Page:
Regulations of HUD for Beg Bugs Free Homes

The Department Of Housing And Urban Development (HUD) has come up with new guidelines to deal with cases of bed bugs reported by tenants. However, the new guidelines have raised eyebrows. Whereas the earlier guideline wore more of a holistic look, the new set is more in the form of advocacy for landlords than anything else. What really differs from the two is the terms of treatment. The old guideline had put the onus of bed bug extermination squarely on the landlord, the present guideline asks the tenant to cooperate with the landlord in doing so and that may include sharing the cost of extermination. This is what many tenancy rights advocates are jittery about.


Multi-Family Subsidized Properties


Bed bugs are a persistent problem in subsidized and public multi-family apartments. A high rate of tenant turnover, economic and educational backwardness, ease of spread of bed bug between units, various limitations to communication like language barriers et all contribute to chronic bed bug infestation. Policymakers have recognized the urgency to address this situation in light of surveys that have depicted a grim scenario of a resurgence in bed bug infestation in urban United States. In light of this, the HUD had brought out its bed bug management guideline for subsidized housing. However, the recent tweaks in the old guideline leave much to be desired.


The Changes


The most significant change in the recent bed bug management guideline is that the whole section related to Tenant’s Rights And Responsibilities has been done away with. This is a major deviation from the earlier approach in order to dilute the rights of tenants. According to the terms of the previous guidelines, tenants just needed to report a bed bug problem to the landlord. It was the landlord who was supposed to exterminate these nagging urban pests at his own cost. In fact, it was explicitly mentioned therein that the tenant was not expected to contribute to the cost of bed bug extermination. The previous notice also explicitly prohibited owners from charging a penny for bed bug treatment.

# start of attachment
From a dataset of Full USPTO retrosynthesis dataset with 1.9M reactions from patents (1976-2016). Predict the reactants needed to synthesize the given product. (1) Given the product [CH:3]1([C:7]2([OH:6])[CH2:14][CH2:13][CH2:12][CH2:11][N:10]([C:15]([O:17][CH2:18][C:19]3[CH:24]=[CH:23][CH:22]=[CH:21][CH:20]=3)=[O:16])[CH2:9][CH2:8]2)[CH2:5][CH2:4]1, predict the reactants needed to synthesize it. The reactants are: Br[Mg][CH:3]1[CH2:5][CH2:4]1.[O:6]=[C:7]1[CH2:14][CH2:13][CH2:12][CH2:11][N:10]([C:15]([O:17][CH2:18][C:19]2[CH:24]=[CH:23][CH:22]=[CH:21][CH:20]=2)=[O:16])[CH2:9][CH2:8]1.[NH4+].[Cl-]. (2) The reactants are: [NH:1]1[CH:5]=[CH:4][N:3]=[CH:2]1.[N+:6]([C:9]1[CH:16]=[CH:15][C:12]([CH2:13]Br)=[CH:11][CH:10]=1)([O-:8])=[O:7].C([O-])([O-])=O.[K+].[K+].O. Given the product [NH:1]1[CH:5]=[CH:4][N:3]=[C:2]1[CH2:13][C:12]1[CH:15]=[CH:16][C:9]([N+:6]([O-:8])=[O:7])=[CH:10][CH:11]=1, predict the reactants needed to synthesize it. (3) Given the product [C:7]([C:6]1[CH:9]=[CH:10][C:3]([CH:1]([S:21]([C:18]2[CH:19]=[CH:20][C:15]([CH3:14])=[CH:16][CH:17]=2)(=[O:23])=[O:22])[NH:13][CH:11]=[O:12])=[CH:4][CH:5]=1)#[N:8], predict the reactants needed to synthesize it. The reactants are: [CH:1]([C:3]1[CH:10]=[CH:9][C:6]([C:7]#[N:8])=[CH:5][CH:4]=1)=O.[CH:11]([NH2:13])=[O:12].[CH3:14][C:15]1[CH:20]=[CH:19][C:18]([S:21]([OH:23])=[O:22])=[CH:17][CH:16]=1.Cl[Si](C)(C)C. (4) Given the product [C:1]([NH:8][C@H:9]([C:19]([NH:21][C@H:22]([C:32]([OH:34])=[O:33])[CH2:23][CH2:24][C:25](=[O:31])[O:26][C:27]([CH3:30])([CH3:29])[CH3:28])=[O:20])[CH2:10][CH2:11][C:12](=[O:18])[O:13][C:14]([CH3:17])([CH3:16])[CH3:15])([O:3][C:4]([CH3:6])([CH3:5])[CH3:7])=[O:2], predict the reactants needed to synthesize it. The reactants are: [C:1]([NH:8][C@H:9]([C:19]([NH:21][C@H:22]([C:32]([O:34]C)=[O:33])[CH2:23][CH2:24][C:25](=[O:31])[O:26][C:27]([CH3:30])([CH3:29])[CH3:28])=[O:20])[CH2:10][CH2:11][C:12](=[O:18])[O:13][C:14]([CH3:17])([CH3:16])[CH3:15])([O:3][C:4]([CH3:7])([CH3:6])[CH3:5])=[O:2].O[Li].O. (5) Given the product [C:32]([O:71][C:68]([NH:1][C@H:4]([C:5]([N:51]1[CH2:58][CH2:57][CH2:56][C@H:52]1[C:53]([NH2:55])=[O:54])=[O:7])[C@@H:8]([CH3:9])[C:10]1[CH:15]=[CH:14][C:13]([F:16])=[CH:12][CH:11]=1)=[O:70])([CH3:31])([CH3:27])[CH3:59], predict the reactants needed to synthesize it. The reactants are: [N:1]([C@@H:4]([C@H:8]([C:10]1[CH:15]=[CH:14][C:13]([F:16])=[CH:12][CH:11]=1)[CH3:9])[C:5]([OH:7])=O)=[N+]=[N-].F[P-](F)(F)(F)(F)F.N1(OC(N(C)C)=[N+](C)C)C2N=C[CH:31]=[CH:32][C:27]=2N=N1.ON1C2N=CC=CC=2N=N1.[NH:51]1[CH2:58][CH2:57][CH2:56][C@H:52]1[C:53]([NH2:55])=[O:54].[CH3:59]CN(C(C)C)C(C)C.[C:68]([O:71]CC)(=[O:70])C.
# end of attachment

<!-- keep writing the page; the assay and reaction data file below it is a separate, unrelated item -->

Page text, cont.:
However, the new guideline seems to prefer a tenant-driven solution to the problem. In fact, few lines in the recent notice serve as an eye opener for tenancy rights advocates. It states that tenants are expected to fully cooperate with the landlord’s efforts to identify and address infestations. At other places of the notice, it also states “requests for tenants to pay the cost of infestation treatment must be in accordance with the provision for tenant payment of damages.” This is a pointer to a new concept that colors bed bug infestation with the same brush as damages caused by tenants. This is what is worrying tenants and tenant’s rights advocates. Such shifting of burden from landlord to the tenant in such low income, subsidized housings may lead to not reporting of bed bugs. Tenants may refuse to disclose bed bugs and this may contribute to spread of the menace of these urban bests.


Nevertheless, one can take heart from the fact that the HUD spokesperson has denied that there has been any dilution in the rights and responsibilities of tenants.


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